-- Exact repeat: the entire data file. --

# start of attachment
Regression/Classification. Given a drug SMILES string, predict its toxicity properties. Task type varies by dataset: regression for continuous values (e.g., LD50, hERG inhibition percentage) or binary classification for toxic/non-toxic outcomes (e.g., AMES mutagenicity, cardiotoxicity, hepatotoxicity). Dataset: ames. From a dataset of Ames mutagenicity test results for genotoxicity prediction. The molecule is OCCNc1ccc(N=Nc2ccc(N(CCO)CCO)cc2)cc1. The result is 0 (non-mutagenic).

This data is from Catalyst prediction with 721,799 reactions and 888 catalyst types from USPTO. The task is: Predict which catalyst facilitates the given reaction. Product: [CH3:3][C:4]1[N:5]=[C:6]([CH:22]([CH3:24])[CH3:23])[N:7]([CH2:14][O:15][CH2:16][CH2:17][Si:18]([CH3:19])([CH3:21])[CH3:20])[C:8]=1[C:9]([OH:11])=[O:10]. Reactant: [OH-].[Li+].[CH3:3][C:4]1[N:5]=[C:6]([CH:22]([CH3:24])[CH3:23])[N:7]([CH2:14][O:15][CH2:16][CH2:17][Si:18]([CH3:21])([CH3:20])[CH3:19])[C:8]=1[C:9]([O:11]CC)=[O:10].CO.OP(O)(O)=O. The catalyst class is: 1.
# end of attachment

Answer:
Regression/Classification. Given a drug SMILES string, predict its toxicity properties. Task type varies by dataset: regression for continuous values (e.g., LD50, hERG inhibition percentage) or binary classification for toxic/non-toxic outcomes (e.g., AMES mutagenicity, cardiotoxicity, hepatotoxicity). Dataset: ames. From a dataset of Ames mutagenicity test results for genotoxicity prediction. The molecule is OCCNc1ccc(N=Nc2ccc(N(CCO)CCO)cc2)cc1. The result is 0 (non-mutagenic).

This data is from Catalyst prediction with 721,799 reactions and 888 catalyst types from USPTO. The task is: Predict which catalyst facilitates the given reaction. Product: [CH3:3][C:4]1[N:5]=[C:6]([CH:22]([CH3:24])[CH3:23])[N:7]([CH2:14][O:15][CH2:16][CH2:17][Si:18]([CH3:19])([CH3:21])[CH3:20])[C:8]=1[C:9]([OH:11])=[O:10]. Reactant: [OH-].[Li+].[CH3:3][C:4]1[N:5]=[C:6]([CH:22]([CH3:24])[CH3:23])[N:7]([CH2:14][O:15][CH2:16][CH2:17][Si:18]([CH3:21])([CH3:20])[CH3:19])[C:8]=1[C:9]([O:11]CC)=[O:10].CO.OP(O)(O)=O. The catalyst class is: 1.